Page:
If it's a major supermarket here that we are talking about (as the article mentions), then they likely do two things: a)stock many games b)keep those games behind a locked glass case Trust me, a major chain would not miss out on the gaming market. Also, for the chain to be boycotting RDR, they need to stock games, do they not? And I'm sure that many of those games are much more violent than Red Dead Redemption. I honestly can't think of any major retailer that refuses to stock M-rated games, children or no children. And anyways, as I said, the games are most likely locked behind glass, circumventing any issue of child-friendliness. Trust me, the violence should not be an issue with this game.
y boycott a triple A title like this?
got a little worried then as mine is on pre order with tesco.com. got a good deal for £29.75. didn't think it was worth paying an extra £10 - £15 for one of the 3 pre order bonus offers. oh, and thanks to the guy who posted the promotion code on N4G, forgot his name.
All I can think is that the supermarket in question wanted to sell it dirt cheap (as they've done with previous titles lately), and perhaps Rockstar weren't happy about that. Could they then have gone as far as to refuse stock of future titles to the store? If so, maybe that then caused the store to turn around and say "well, we don't want to sell this one either".
A PR stunt , nothing more.
Not because of the boycott, but that Amazon deal! :) I was going to rent this game first to see if I it was worth the $60, but then I did some math. Amozon gift card -20 makes the game $40. A one week rental $10. If I sell it to Game Stop +$20-$30. If I get $30 from GS that's only a loss of $10 witch is compareable to a weeks rental. If I get $20 that's a 2 week rental that I could keep for months!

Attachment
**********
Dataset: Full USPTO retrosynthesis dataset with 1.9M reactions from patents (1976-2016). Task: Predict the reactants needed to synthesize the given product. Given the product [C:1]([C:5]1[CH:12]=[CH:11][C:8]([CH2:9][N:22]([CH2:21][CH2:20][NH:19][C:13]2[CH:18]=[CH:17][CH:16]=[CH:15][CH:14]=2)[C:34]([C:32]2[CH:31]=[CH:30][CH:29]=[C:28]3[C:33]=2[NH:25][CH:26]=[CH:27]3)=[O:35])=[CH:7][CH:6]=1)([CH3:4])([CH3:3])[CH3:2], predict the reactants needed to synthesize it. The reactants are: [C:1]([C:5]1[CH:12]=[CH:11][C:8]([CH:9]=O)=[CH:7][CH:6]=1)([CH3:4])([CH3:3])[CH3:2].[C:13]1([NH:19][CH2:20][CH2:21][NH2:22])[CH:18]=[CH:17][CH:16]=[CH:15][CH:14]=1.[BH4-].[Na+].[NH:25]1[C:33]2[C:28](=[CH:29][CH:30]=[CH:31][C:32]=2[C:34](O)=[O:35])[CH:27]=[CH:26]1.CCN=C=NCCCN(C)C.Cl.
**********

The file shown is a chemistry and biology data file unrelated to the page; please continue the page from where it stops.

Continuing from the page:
Rated R :D
this thing isn't to realistic...
i highly doubt a UK supermarket will boycott this, i can pre order from asda, tesco, morrisons and sainsburys so.. which ones boycotting? hmm none
I am from UK and get 99% of my games from supermarkets. If you look around the large supermarkets you can always get new games cheaper than game shops. Games I get new are normally between £30 to £37. Other big shops, games are £39.99, and game shops can have a price of up to £45. I only go to game shops for used/older games. Some older PS3 games are less than £10. Can get Quantum of Solace, RFOM, Motorstorm, Mirrors edge all for around £7.99 or less each. I can't see this shop boycotting RDR, its too good a game not to sell.
I remember when Manhunt caused a scene and some stores took the loud, moral high-ground and banning (with much press coverage of course). This, as banning something will do, turned the game into a No 1 hit, and every one selling it made a profit. Not to be discouraged, the people who banned it, quietly started selling it again a week later - without the press coverage, obviously.